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Relayed from Westminster Abbey

: Miss MARGARET MAcMiLLAN : ' The Growing Generation-II, Nursery Schools'

THIS is the second of the series of talks en
' The Growing Generation,' which was begun by Mrs. G. M. Trevelyan with a talk on Play Centres' last week. Today Miss MacMillan will deal with another subject that has become important of late-the provision of Nursery Schools, where children under school age can be taken charge of, with great relief to their mothers and considerable advantage to themselves.
(Picture on page 329.)

: Prof. P. J. NOEL BAKER:'International .Affairs in the Twentieth Century '

THIS is another of the three monthly talks in which Professor Noel Baker is discussing the changes made in international affairs by modern developments in transport and communications, and by new international institutions such as the Hague Court and the League of Nations. Before becoming Professor of International Relations in the University of London, ho was a member of the British Delegation during the Peace Conference, and of the League of Nations Secretariat after the Peace.


By PATTMAN, from the Astoria Cinema


'Go to Bath!' A Pump Room Suite of Minuets and Gavottes, played by the Olof Sextet. Mr. Pickwick also goes to Bath-(from Pickwick Papers,' by Charles Dickens). ' Zoo Baths '—Instruction by the Attendant-in-Chief, L. G. Mainland


Fugues Eight and Nine, from ' The Art of Fugue' Fugue in D, from Book II of the ' 48 ' THE Eighth Fugue is a long, lively, running one, in three voices, in which this tune lirst appears:—
This is a new tune altogether, and it is worked np for a page or so. Then a second tune, soft, but rapidly moving and excited, sings along with it (in the Treble first). The excitement is worked up, and only then, after a climax, and a scurry in the bass, does the original tune appear on which the whole series of Fugues is founded. It comes quietly, but firmly (in the Alto, first). There are little gaps between its phrases : it has evidently caught something of the piece's excitement. With it are combined the other two leading themes, so that wo have a Fugue with three basic ideas.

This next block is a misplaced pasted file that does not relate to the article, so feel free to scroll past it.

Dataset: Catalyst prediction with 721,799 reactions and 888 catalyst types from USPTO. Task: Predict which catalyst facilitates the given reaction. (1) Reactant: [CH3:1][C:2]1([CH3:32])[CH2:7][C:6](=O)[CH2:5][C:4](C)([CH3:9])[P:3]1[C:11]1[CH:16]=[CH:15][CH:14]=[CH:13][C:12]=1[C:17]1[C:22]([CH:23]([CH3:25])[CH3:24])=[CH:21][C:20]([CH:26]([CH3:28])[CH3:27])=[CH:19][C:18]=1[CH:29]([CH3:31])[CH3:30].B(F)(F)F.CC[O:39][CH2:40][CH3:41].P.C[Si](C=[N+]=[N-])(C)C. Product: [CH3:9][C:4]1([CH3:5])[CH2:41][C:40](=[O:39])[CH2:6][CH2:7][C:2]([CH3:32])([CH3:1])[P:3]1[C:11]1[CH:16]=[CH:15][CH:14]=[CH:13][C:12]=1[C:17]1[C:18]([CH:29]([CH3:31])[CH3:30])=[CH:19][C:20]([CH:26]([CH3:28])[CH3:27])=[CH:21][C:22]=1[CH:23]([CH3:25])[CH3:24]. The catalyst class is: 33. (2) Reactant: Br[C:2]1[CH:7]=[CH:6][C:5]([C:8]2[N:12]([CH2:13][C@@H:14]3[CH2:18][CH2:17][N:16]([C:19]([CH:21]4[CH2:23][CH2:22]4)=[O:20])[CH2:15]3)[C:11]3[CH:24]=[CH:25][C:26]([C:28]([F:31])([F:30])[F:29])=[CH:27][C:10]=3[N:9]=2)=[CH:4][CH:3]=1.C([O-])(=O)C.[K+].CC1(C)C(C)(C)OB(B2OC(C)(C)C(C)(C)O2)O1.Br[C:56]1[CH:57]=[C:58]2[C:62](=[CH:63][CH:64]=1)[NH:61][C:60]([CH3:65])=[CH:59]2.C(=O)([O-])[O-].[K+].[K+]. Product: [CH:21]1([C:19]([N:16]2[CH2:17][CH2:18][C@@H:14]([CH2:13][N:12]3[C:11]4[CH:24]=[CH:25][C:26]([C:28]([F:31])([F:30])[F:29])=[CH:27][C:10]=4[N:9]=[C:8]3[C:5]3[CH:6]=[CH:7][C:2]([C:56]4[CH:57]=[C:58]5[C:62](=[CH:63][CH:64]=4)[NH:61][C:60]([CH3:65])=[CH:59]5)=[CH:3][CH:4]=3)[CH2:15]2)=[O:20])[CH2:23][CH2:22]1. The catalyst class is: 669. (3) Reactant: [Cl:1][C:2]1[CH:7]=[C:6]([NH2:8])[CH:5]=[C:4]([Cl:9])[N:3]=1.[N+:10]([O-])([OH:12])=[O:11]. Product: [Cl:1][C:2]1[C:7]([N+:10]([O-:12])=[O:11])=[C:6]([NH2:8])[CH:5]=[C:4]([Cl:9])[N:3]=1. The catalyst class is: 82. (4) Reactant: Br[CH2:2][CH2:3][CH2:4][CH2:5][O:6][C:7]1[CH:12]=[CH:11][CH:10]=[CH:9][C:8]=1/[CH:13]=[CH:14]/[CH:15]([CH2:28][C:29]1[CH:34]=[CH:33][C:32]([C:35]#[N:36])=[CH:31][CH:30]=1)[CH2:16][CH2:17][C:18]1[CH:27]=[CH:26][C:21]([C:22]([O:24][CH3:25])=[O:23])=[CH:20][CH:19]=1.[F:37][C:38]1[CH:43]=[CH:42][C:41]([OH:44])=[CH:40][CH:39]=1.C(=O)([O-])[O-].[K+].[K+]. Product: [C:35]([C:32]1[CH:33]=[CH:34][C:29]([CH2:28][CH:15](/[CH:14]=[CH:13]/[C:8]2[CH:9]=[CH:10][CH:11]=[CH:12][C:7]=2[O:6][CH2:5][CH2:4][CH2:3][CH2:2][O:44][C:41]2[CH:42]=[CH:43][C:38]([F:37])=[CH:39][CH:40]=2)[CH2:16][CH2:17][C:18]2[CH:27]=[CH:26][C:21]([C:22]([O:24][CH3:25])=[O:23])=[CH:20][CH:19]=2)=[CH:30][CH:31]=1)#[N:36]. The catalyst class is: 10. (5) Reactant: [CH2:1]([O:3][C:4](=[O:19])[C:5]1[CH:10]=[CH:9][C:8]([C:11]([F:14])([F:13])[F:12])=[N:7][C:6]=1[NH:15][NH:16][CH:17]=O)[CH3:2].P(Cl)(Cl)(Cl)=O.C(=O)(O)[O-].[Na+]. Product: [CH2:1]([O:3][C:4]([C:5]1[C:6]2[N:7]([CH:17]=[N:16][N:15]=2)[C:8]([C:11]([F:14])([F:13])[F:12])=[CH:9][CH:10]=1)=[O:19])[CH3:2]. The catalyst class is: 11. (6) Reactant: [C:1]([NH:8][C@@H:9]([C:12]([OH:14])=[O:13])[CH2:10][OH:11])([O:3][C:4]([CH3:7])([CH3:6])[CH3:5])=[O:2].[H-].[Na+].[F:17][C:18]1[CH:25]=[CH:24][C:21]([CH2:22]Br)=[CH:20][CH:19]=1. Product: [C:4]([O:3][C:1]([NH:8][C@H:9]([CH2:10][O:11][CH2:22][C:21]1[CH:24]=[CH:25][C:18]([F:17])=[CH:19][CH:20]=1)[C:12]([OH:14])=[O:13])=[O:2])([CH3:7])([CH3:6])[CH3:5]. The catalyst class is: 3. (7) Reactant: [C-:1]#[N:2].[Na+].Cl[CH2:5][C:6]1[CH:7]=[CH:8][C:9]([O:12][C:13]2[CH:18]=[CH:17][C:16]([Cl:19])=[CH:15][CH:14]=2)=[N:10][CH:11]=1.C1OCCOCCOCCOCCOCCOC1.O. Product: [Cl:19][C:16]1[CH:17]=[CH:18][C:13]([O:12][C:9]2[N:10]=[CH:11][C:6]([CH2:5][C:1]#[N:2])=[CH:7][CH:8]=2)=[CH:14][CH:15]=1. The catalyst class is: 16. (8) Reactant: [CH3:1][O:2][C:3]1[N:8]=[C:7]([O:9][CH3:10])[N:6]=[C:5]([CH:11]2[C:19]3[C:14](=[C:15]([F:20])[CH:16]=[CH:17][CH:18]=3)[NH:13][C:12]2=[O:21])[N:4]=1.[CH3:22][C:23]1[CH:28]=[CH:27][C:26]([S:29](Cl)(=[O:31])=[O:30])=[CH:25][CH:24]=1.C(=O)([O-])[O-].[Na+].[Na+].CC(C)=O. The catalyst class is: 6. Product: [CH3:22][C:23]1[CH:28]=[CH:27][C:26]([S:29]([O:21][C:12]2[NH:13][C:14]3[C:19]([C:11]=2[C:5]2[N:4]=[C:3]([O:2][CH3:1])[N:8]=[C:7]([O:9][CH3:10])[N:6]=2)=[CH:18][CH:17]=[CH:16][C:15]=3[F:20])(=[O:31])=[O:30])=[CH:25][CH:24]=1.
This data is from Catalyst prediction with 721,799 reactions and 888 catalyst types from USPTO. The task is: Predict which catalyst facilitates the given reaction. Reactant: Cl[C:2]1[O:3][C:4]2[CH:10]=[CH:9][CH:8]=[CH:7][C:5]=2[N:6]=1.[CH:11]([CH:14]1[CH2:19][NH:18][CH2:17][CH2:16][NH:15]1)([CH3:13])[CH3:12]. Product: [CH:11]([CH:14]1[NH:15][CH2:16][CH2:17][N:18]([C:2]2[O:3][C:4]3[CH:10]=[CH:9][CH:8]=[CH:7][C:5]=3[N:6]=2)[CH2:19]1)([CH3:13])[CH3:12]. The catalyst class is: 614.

In the Ninth Fugue (for four voices) a new theme, dashing up an octavo and careering down the scale, is first started, and when the voices have all tried it, we hear, on top of the harmony, the basic tune of the whole work, in very long notes (the first five of them taking a bar apiece). This Fugue has a fine air of invincible power about it.
Returning for a few moments to the ' 48 ,' we are to hear the Prelude and Fugue in D, No. 5 in Book II. The Prelude, in three voices, is in spirit and style a merry Gigue. In form, it is so advanced as almost to come within the scope of our modern Sonata movements, with its two tunes, their development and reception.
A spirit of good-humoured common sense, rather than ipoetry, distinguishes the tune of the . four-voice Fugue, and the treatment of it is just a piece of steady-going, logfenl argument—not . exciting, but Very satisfying.

: Prof. W. Cramp : ' One Hundred Years Electrical Engineering-IT, The Development of the Dynamo.' (Relayed from Birmingham)

TN this second talk Professor Cramp will describe the development of the dynamo from the time when Faraday published his researches in electro-magnetism in 1831, up to the state of advancement that it has reached at the present day.


A MONO Schubert's greatest pleasures, at one period, was spending some months in summer at the Hungarian estate of his patrons and friends the Esterhazys.
This Quartet was probably written during, such a visit, in 1824. There are four Movements full of sunny melody. The Finale shows the influence of the folk-tunes that the Composer used to enjoy picking up from servants and peasants in the district. The theme of the Second (Slow) Movement will be familiar to many listeners, for Schubert used it also in his Incidental Music; for the play Rosamunde (written the winter before the visit mentioned above), and again in one of his Impromptus.

: Mr. A. G. GARDINER: Some Personal Sketehes-IV, Arnold Bennett'

THE novelist of the Five Towns and of ' Riceyman Steps'—theauthor of works so dissimilar as ' Mr. Prohack ' and ' The Old Wives' Tale,' to say nothing of Milestones, London Life, and ' Things that have Interested Me '— has always had an irresistible appeal for the caricaturist and portraitist in words and in line. Tonight Mr. Gardiner will take his own turn to analyse the personality of one of the most enigmatic literary men of our time.


BILLY MAYERL (Syncopated Pianist)

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